Daily Archives: April 7, 2019

Sea surface temperature drives global climate

Andrea J. DittusĀ et al. Understanding the role of sea surface temperature-forcing for variability in global temperature and precipitation extremes. Weather and Climate Extremes Volume 21, September 2018, Pages 1-9.

The oceans are a well-known source of natural variability in the climate system, although their ability to account for inter-annual variations of temperature and precipitation extremes over land remains unclear. In this study, the role of sea-surface temperature (SST)-forcing is investigated for variability and trends in a range of commonly used temperature and precipitation extreme indices over the period 1959 to 2013. Using atmospheric simulations forced by observed SST and sea-ice concentrations (SIC) from three models participating in the Climate of the Twentieth Century Plus (C20C+) Project, results show that oceanic boundary conditions drive a substantial fraction of inter-annual variability in global average temperature extreme indices, as well as, to a lower extent, for precipitation extremes. The observed trends in temperature extremes are generally well captured by the SST-forced simulations although some regional features such as the lack of warming in daytime warm temperature extremes over South America are not reproduced in the model simulations. Furthermore, the models simulate too strong increases in warm day frequency compared to observations over North America. For extreme precipitation trends, the accuracy of the simulated trend pattern is regionally variable, and a thorough assessment is difficult due to the lack of locally significant trends in the observations. This study shows that prescribing SST and SIC holds potential predictability for extremes in some (mainly tropical) regions at the inter-annual time-scale.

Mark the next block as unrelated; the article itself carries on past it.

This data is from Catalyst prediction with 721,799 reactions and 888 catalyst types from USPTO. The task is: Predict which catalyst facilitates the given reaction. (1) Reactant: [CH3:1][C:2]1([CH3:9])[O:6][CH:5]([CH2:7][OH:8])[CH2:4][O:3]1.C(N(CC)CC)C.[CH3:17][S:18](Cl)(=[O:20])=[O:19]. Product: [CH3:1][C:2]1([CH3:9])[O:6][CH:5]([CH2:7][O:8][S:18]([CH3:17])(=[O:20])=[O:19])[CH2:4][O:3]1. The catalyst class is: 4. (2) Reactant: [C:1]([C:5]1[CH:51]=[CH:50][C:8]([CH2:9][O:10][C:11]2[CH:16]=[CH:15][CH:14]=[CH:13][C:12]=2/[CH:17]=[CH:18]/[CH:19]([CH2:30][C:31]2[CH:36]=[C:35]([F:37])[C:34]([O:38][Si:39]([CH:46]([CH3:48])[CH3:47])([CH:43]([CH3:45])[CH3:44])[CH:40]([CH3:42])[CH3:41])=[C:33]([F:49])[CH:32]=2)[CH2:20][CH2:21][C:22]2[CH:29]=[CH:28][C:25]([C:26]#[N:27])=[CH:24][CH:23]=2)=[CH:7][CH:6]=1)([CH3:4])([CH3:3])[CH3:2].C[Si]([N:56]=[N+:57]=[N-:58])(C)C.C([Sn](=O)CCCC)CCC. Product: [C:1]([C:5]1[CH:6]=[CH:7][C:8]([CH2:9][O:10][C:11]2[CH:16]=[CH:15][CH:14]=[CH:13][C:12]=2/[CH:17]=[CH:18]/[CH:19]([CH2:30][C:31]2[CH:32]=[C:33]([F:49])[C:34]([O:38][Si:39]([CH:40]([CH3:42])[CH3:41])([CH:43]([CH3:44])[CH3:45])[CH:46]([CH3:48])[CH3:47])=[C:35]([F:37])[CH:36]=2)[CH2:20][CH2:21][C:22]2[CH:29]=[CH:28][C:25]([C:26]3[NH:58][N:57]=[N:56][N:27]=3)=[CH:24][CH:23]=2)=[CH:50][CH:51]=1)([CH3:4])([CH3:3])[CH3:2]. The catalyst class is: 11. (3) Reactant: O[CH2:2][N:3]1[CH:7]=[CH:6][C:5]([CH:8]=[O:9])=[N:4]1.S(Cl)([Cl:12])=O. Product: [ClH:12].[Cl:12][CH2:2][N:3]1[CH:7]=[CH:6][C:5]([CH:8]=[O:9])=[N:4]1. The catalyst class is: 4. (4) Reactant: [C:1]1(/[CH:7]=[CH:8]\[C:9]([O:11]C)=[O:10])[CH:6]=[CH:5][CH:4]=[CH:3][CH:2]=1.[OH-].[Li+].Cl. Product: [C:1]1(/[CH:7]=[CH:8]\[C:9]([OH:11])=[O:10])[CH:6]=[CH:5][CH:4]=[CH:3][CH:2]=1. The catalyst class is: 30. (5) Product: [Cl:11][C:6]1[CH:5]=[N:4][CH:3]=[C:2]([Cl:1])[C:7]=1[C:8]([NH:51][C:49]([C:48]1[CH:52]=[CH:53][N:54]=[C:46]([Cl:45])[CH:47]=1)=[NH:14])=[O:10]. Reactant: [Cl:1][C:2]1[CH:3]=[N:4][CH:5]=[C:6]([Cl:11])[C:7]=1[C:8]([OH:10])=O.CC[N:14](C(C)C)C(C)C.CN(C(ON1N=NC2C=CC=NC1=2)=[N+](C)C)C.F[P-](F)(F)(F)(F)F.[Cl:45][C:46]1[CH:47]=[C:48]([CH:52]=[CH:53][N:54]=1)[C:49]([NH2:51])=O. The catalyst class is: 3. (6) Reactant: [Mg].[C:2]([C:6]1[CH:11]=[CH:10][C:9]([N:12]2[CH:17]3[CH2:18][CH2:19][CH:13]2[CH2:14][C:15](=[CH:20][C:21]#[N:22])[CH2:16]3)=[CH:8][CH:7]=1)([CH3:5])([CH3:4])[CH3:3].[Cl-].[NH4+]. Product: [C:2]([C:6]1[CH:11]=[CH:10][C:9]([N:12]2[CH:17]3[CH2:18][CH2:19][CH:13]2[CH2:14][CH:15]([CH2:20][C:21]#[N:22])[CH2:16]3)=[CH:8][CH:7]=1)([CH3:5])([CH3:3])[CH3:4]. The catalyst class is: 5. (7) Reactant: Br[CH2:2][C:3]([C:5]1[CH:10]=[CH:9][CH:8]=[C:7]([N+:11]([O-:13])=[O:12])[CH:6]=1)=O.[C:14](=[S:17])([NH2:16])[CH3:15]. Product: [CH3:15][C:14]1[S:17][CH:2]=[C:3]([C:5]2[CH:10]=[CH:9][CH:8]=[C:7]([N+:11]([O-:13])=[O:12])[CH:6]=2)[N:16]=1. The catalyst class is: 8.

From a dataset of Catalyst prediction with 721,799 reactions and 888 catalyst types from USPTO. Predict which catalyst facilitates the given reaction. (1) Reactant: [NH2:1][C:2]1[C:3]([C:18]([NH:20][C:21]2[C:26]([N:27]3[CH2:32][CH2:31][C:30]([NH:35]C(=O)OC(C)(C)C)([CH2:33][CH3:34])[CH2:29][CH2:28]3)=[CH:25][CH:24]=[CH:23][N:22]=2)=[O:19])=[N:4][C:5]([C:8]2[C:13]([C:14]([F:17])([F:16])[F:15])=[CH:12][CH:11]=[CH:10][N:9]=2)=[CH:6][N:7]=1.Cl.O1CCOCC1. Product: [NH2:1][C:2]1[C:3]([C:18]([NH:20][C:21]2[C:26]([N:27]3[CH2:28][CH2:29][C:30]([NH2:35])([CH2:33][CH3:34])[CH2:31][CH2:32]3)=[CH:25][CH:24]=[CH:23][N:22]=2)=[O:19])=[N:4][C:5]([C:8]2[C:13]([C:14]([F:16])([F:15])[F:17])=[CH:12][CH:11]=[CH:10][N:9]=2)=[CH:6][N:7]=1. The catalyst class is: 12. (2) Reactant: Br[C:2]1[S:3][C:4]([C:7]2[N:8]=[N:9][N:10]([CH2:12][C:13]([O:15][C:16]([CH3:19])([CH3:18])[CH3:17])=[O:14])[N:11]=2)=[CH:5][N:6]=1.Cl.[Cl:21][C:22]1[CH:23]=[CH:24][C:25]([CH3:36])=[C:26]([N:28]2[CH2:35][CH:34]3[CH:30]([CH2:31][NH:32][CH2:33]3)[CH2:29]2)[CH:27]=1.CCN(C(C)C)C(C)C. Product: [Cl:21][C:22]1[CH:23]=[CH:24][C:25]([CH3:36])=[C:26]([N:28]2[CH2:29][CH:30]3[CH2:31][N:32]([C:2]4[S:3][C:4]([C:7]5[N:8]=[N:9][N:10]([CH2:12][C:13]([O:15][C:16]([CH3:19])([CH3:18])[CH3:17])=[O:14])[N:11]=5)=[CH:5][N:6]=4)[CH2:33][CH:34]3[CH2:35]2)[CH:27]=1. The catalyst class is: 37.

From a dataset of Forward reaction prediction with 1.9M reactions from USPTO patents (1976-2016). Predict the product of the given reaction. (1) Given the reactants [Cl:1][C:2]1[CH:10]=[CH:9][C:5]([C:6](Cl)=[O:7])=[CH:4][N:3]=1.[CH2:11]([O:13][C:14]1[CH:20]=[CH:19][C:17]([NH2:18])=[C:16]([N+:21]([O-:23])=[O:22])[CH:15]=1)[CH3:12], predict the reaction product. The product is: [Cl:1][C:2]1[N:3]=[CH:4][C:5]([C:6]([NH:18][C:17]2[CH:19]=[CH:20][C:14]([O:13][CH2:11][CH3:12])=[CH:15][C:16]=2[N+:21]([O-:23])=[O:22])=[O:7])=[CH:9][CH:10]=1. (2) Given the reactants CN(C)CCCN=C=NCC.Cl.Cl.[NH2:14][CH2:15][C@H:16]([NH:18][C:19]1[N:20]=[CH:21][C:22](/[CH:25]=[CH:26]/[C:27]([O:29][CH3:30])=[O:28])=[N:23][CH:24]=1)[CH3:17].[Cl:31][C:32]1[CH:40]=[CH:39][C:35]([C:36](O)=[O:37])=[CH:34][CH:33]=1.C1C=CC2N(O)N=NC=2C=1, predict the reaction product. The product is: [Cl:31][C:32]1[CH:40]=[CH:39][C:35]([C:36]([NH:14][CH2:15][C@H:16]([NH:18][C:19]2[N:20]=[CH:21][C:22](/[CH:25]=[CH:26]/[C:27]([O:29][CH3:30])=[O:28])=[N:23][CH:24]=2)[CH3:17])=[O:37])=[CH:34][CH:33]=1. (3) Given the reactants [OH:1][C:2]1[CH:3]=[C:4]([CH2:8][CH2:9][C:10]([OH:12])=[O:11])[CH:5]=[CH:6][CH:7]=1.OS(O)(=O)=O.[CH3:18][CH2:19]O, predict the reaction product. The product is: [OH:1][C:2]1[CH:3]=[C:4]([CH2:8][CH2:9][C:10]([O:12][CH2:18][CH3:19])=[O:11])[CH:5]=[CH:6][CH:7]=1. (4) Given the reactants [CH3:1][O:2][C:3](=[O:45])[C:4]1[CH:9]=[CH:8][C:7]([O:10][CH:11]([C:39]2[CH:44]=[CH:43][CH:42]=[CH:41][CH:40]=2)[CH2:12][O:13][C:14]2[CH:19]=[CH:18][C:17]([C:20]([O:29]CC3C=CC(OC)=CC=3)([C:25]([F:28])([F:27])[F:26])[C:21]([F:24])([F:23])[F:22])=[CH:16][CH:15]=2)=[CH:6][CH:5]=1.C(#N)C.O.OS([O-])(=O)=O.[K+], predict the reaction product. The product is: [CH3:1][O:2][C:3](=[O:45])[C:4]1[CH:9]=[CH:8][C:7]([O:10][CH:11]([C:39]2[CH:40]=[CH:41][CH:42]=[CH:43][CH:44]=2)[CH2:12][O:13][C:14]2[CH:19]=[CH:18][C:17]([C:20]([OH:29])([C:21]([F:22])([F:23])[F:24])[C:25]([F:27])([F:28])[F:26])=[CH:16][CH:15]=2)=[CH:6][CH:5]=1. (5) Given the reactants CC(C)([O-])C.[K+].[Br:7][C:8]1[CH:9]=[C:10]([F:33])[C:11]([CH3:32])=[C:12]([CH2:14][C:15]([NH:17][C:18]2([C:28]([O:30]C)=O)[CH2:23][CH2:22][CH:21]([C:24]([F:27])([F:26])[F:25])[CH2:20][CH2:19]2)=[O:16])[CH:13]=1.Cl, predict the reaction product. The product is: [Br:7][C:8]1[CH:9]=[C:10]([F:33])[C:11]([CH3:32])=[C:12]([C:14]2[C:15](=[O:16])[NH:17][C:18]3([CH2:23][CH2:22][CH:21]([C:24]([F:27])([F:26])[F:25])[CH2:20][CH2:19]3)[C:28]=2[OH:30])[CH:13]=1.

What we can learn from 40 years of satellite temperature measurements

“What the graph shows is the departure from the average for the 30 years from 1981 to 2010. The last data point is February 2019 with a result of -0.03 degrees C. So we have had 40 years of global warming and the temperature has remained flat. In fact it is slightly cooler than the long term average. Is it possible to believe in global warming when the atmosphere has cooled? No, not rationally. Is it possible for global warming to be real if the atmosphere has cooled? Again no.” click here